What is Tallow? Uses and Benefits


When you think of glowing skin or disease prevention, melted animal fat is probably not the first thing that comes to mind. However, tallow is a saturated fat you’ll want to keep stocked in your pantry for its numerous benefits and countless uses.

Many refer to tallow as an ‘old fashioned fat’ because historically, it was the primary fat used for cooking and frying thanks to its unusually high smoke point. However, tallow was replaced with refined vegetable oils (such as canola), when some studies claimed that saturated fats cause heart disease. (Spoiler alert: many would argue there’s still no scientific evidence that saturated fat causes heart disease)

What is Tallow?

As a saturated animal fat, tallow almost looks like a hybrid of coconut oil and butter, but with a dry, waxy texture. It’s generally made from cattle fat, but can come from any animal, except pork — pork tallow is called lard. So, tallow is basically cow lard.

Beef tallow is:  50% saturated fat, 42% monounsaturated fat and 4% polyunsaturated fat.

Tallow is made from rendering suet, which is the hard, white fatty layer that surrounds an animal’s organs, specifically the loins and kidneys.

Tallow Benefits

Fat Loss

Tallow is rich in CLA (conjugated linoleic acid), a fatty acid which, according to some studies, can help burn fat.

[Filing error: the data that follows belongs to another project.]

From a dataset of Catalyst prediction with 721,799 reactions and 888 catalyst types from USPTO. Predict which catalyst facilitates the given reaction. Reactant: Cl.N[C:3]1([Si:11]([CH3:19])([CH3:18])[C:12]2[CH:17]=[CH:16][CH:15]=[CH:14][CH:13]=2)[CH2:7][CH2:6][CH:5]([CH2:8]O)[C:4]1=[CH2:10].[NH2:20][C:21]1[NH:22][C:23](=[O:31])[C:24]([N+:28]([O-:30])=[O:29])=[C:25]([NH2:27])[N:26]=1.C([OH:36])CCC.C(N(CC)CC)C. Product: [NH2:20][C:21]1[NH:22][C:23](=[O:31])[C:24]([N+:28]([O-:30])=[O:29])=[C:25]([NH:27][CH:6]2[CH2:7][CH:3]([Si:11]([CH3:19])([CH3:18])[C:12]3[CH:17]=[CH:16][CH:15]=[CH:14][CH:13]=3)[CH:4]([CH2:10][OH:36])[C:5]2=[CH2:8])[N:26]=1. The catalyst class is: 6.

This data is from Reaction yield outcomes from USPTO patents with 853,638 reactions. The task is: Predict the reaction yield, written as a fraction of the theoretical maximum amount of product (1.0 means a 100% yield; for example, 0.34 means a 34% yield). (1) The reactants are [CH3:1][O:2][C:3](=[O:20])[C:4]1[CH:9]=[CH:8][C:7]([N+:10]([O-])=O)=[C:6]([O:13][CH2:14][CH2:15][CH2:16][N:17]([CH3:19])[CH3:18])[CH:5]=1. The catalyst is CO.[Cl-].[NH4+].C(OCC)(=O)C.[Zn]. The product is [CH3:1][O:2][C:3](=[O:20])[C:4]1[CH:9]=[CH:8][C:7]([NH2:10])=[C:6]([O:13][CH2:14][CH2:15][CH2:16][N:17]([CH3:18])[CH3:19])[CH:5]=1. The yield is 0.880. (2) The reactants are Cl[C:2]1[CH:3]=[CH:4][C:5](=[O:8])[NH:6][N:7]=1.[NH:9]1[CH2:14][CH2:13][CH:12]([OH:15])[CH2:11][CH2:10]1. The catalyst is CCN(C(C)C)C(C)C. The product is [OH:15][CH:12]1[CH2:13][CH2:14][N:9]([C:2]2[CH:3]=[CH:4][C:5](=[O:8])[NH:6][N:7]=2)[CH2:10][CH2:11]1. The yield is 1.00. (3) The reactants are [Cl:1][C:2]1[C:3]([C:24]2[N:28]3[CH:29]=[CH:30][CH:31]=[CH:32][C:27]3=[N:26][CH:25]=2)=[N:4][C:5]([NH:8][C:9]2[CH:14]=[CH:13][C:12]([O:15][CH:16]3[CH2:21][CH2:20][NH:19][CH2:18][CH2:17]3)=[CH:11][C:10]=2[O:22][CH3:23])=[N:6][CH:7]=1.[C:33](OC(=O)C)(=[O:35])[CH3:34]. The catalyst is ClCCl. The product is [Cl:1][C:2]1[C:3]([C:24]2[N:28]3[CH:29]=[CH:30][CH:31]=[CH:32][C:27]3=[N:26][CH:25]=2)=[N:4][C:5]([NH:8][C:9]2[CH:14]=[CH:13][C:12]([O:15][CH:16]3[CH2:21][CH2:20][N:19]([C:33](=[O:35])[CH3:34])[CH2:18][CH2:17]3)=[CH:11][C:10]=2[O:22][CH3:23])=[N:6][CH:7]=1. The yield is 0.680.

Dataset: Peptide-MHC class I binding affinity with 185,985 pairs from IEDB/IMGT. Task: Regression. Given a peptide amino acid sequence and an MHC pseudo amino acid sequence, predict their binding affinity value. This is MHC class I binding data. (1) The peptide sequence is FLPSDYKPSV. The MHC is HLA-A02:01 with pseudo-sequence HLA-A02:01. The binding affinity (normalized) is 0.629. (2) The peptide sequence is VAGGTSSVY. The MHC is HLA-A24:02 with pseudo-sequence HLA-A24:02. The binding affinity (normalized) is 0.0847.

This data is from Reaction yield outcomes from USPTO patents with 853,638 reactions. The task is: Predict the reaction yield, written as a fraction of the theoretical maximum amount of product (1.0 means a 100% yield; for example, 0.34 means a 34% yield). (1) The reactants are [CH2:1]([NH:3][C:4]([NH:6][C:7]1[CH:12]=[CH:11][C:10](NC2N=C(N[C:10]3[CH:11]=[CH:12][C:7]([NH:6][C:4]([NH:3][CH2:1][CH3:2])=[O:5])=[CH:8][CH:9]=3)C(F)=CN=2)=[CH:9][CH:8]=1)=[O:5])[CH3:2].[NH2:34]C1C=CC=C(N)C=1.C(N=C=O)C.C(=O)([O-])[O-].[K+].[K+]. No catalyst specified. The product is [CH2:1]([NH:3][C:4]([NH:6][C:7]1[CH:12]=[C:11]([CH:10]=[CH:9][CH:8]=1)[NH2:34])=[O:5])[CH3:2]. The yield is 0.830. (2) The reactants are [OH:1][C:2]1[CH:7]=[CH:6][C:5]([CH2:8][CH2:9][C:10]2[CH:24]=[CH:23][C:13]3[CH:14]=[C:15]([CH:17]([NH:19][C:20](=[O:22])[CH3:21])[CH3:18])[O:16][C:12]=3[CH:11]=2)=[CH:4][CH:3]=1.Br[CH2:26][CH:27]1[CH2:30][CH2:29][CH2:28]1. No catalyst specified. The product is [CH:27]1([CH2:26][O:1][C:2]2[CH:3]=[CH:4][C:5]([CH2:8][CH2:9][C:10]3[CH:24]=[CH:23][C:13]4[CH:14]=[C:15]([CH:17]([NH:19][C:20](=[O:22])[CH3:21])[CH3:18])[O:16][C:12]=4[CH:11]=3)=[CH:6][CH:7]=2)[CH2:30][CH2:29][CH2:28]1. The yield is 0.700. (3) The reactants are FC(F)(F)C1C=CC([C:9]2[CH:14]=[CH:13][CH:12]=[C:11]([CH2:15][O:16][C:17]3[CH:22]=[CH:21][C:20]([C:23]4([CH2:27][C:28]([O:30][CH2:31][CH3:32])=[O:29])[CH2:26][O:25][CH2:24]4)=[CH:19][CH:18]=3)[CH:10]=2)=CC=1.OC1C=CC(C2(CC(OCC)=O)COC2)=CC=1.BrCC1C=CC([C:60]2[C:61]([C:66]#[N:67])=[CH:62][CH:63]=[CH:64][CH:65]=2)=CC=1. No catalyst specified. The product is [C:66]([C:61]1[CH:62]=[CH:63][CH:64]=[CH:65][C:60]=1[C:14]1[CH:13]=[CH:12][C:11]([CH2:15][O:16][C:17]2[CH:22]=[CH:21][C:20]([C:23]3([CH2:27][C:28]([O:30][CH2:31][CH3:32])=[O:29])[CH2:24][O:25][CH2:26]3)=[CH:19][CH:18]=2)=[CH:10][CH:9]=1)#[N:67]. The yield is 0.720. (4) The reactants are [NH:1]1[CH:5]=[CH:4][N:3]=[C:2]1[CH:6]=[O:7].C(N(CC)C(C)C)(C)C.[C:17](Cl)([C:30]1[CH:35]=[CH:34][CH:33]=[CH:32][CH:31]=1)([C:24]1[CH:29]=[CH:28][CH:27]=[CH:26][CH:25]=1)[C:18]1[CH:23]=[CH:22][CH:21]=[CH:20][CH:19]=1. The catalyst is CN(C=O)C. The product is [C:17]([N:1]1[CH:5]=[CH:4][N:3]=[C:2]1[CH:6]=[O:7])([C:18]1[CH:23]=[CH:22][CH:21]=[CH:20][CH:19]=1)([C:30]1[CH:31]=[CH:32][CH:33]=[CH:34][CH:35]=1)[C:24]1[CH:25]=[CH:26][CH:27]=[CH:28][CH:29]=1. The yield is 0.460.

Supports Skin Health

Believe it or not, tallow is the original ‘body butter’.

Sure, slathering beef fat all over your body may not sound appealing at first, but don’t knock it ‘til you try it.

The structure of our cell membranes is made up of approximately 50% saturated fats, which is very similar to the percentage of saturated fatty acids in tallow. Fatty acids are also considered the building blocks of skin cells, which makes them an important component for skin repair and regeneration.

Since anything we put on our bodies is absorbed through the skin, you may also get some of the benefits of tallow by applying it topically, as well as by eating it.

Supports the Immune System

Fat is needed to absorb the fat soluble vitamins A, D, E, and K, which  help support your immune system. Adding tallow to your food can help increase the healthy fats in your diet, which in turn may help you absorb these nutrients more efficiently.




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